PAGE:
I’m researching the WW2 war memorial of my home town Bewdley in Worcestershire: one of the casualties is Wiiliam Blackford – I wonder if you can think of any leads? Many thanks
Nationality: United Kingdom
Regiment/Service: South Staffordshire Regiment
Unit Text: 2nd (Airborne) Bn.
Date of Death: 09/07/1943
Service No: 4919332
Casualty Type: Commonwealth War Dead
Grave/Memorial Reference: Panel 7.
Memorial: CASSINO MEMORIAL
Thanks Simon. Waco glider 20 carried half of 20 Platoon of D Company of the Staffords. Their target was the gun battery codenamed Mosquito, but many gliders landed in the sea [story], including glider 20, and the Staffords did not take the guns. Pvt Blackford was the only man who failed to emerge from the glider after splash-down. He was never seen again. Many of those who did escape the glider, including both glider pilots, were subsequently washed away in the heavy swell and drowned. Only two men survived to be picked up by Allied shipping in the morning. The battalion war diary says glider 20 landed in the Gulf of Gela, but this was in the American sector some 50 miles away. It is possible but seems very unlikely, and there is no other evidence for it. However, we have no direct evidence at all as to where glider 20 did in fact land.
I’m sorry I missed your response. Thank you so much – this is really precise and evocative detail…what a harrowing story. If I find any more personal information on Black ford I will of course let you have a copy.
Hi there. My late father, Frank Goldsmith, was in one of the gliders which did reach land. I know that he was shot and assumed dead as he was shot through the chest. Unfortunately he only ever spoke to us once about his experiences and I was too young to take it in. He is now no longer with us and next year would have been his 100th Birthday. I was wondering if you have any further information about his involvement in Operation Ladbroke that I could share with his remaining family?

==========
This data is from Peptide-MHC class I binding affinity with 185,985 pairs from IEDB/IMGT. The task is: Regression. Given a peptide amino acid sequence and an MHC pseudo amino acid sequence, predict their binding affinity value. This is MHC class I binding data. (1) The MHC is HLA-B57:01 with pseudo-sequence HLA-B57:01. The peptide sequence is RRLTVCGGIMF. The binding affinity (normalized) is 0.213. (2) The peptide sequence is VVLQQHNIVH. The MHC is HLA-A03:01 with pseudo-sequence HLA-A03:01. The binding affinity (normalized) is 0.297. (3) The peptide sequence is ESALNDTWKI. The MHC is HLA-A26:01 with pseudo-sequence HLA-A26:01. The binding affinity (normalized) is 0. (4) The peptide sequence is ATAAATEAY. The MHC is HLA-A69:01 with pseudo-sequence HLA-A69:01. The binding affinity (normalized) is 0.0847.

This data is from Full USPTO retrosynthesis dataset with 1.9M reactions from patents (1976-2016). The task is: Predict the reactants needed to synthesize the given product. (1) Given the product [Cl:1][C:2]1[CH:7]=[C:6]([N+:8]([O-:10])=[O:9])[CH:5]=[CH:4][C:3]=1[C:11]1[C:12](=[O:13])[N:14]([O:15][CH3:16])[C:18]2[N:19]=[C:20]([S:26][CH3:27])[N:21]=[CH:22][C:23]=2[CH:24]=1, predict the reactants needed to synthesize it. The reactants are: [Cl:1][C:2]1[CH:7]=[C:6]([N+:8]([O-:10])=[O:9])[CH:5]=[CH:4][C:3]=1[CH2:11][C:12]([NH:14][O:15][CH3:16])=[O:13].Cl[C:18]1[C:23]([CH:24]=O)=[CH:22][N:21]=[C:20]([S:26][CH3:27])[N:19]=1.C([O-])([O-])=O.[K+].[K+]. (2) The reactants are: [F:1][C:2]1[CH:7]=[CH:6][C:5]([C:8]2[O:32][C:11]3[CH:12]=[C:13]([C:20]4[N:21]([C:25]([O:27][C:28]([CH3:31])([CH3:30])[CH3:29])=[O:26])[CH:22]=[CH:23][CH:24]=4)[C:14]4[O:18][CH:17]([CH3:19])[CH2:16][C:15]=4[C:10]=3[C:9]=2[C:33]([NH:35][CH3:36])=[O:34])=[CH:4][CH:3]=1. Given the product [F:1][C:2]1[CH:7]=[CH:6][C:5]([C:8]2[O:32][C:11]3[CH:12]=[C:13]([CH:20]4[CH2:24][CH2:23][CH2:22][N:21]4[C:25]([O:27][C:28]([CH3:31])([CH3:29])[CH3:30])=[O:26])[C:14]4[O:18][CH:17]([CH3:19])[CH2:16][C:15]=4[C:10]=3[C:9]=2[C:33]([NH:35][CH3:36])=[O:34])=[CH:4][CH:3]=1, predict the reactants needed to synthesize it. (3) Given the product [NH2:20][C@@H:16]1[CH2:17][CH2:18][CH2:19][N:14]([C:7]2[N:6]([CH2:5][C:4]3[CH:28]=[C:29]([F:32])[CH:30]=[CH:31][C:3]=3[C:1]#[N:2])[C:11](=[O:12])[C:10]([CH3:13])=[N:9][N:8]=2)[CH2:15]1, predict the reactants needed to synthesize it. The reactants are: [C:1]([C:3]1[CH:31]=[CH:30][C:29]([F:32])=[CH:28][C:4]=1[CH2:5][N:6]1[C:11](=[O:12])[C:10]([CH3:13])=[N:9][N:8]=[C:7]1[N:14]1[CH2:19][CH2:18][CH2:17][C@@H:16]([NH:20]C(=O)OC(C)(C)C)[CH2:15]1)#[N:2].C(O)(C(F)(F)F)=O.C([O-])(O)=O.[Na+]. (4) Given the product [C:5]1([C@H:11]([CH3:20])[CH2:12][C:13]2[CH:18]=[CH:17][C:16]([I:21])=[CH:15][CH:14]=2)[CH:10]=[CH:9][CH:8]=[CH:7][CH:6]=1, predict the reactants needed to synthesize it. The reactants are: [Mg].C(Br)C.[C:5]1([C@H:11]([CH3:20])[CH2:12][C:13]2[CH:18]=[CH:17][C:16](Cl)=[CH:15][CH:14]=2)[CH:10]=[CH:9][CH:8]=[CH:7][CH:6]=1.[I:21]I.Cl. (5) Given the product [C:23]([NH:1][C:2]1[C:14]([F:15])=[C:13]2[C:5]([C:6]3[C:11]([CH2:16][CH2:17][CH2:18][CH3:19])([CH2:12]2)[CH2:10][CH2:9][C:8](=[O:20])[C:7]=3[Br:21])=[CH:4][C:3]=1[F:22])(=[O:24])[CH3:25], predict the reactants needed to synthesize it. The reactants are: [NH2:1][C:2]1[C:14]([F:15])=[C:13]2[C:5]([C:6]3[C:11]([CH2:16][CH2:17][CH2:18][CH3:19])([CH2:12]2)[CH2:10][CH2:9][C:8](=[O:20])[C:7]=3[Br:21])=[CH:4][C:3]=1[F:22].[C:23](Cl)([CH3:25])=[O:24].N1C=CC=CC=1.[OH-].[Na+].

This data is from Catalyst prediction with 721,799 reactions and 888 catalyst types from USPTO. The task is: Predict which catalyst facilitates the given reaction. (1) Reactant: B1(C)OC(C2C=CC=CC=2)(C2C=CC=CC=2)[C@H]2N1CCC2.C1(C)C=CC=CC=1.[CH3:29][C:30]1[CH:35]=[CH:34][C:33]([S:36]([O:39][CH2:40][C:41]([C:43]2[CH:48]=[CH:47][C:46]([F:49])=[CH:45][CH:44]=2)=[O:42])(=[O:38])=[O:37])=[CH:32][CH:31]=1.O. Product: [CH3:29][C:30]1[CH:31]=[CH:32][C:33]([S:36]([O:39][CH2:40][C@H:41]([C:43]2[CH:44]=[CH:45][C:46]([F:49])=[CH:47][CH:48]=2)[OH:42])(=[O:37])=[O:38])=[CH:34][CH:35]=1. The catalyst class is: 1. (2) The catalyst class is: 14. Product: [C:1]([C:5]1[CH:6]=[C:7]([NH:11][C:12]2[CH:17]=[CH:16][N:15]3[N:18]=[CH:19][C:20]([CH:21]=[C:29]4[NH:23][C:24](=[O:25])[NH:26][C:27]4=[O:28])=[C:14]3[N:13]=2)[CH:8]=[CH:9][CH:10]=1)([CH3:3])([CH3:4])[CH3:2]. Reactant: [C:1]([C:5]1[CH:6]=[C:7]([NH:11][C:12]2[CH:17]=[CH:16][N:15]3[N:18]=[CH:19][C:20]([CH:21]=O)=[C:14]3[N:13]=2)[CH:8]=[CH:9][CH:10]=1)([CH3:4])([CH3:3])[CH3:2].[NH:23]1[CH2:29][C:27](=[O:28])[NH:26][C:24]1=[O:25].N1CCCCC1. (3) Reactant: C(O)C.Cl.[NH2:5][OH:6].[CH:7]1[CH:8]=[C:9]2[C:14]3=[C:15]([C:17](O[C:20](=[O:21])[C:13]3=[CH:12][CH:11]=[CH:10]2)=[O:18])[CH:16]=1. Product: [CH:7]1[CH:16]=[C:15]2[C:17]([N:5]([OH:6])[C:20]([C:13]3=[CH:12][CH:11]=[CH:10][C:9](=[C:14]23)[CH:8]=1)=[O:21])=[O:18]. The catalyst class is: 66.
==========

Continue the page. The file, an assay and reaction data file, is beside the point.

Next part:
Thanks Jenni. The only record I have of your father is the mention in ‘By Land, Sea and Air’ (p46) which says the glider immediately came under fire on landing and he “was shot through his arm and lungs and left behind in the glider”. He was a private in 12 Platoon, B Company of the Staffords in Waco glider 13. There is a fair amount of information about what happened to other men in glider 13, as they reached and fought at the Ponte Grande. Key names include: Lt Deuchar, Pvt Weate, S/Sgt Wikner and in particular the American glider pilot F/O Sam Fine. There is an IWM photo of a glider marked 13 captioned as showing troops waiting to take off for Sicily, but the men are from 1 Border, not 2 S Staffords. If I ever write a ‘Glider Story’ about Glider 13 I will let you know.
Does anyone have any photos or know of any details for William Frederick Davies of the south Staffordshire regiment. He was missing presumed dead in the gliders going to Sicily. We have little information about him as he died before my mom was born and her mother didn’t speak of him.